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Marsh Pays $850M for Ripping Off Customers: Offers Mea Culpa for Bid-Rigging, Kickbacks

Marsh & McLennan, the nation's largest insurance broker, last week agreed to an $850 million settlement with New York Attorney General Eliot Spitzer for conspiring to rig insurance bids and steer business to preferred insurers in exchange for lucrative kickbacks.

The settlement was the largest brought against an individual firm during Spitzer's tenure as Gotham's chief regulator and looks to be a blueprint for all future cases involving abusive insurance sales practices. Under the terms of the deal, Marsh will not pay a fine or a penalty but, rather, must make annual contributions to a restitution fund over the next four years to be returned to policyholders harmed by the scheme. An initial payment of $255 million is due June 1.

Sorry Apology

Marsh apologized for the actions of a handful of its 60,000 employees, calling their conduct both "shameful" and "unlawful." The New York-based company vowed to make the necessary business and governance reforms to regain the trust of its clients. "This settlement culminates a dark period in this company's history," said Chief Executive Officer Michael Cherkasky on a conference call with reporters.

Still, Marsh stopped short of admitting any wrongdoing, an obvious attempt to prevent an onslaught of class-action lawsuits and further sanctions from other state regulators. Interestingly enough, the apology was included in the Spitzer agreement but was noticeably absent from Marsh's press release, its Web site and its 8-K filing with the Securities and Exchange Commission. Marsh spokeswoman Barbara Perlmutter explained that the apology was likely omitted for "redundancy" purposes.

When questioned about the perceived ambiguity of the terms - apologizing for breaking the law but not admitting wrongdoing - Cherkasky said that it was a legal distinction that was a "critical factor" in reaching an agreement with regulators. The apology, he said, was made on behalf of the handful of employees that engaged in the unlawful behavior and was not an admission of corporate wrongdoing. "We've never been a company that condones price-fixing or fake bids," he explained. "But sometimes, individuals make mistakes."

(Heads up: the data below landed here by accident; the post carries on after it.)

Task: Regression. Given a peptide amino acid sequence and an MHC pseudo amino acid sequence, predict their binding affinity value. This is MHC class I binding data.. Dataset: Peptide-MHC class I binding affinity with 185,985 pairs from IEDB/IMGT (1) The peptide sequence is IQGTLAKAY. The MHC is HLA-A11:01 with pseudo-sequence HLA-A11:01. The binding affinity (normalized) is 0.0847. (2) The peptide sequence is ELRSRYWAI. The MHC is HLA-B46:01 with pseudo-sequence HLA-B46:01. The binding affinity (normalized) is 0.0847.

His response was particularly curious because former Marsh CEO Jeffrey Greenberg was forced to resign just days after the suit was filed by the attorney general's office. Had there been infractions made by a few bad apples, why would there be a need to get rid of the head of the company? Both Spitzer and Marsh have said that Greenberg's resignation was a necessary step in avoiding criminal prosecution

Still, it raises serious questions about accountability: For example, at what point do the actions of individuals within a firm justify corporate wrongdoing?

The fact that there was no penalty or fine in this case is also peculiar. In previous cases against mutual funds, Spitzer has imposed civil penalties in the form of fines or reduced management fees. Since this was not the first time Marsh ran afoul of regulators, having seen its Putnam Investments subsidiary sued for abusive mutual fund trading practices, Spitzer likely did not want to see the company collapse. Spitzer's office did not return phone calls seeking comment.

Further monetary penalties would only have put the company in dire financial straits, which would inflict even more pain on its already defrauded customers. More important to Spitzer was that Marsh cleans up its act and is able to adapt a new business model. "The company has embraced restitution and reform as a way of making a clean break from the practices that misled and harmed its clients in the past," Spitzer said in a release.

Blurred Distribution

Spitzer's lawsuit centered on incentive payments known as market service agreements for providing increased business and boosting profits to the insurance companies. Marsh had promised to deliver unbiased advice to its commercial insurance customers, but instead, Spitzer alleged, it betrayed that trust by accepting undisclosed kickbacks from insurance firms for steering business their way and inflating prices. In addition to reimbursing customers, Marsh was forced to make fundamental changes to the way it does business.

According to the settlement, Marsh agreed to disclose in "plain, unambiguous written language" all payments received in connection with its insurance coverage. Secondly, all forms of contingent compensation have been effectively banned. Marsh also pledged not to accept anything of material value from insurance companies such as credits, loans, gifts, vacations or the payment of employee salaries. In addition, the company is prohibited from setting up pay-to-play and bid-rigging arrangements as well as reinsurance brokerage leveraging.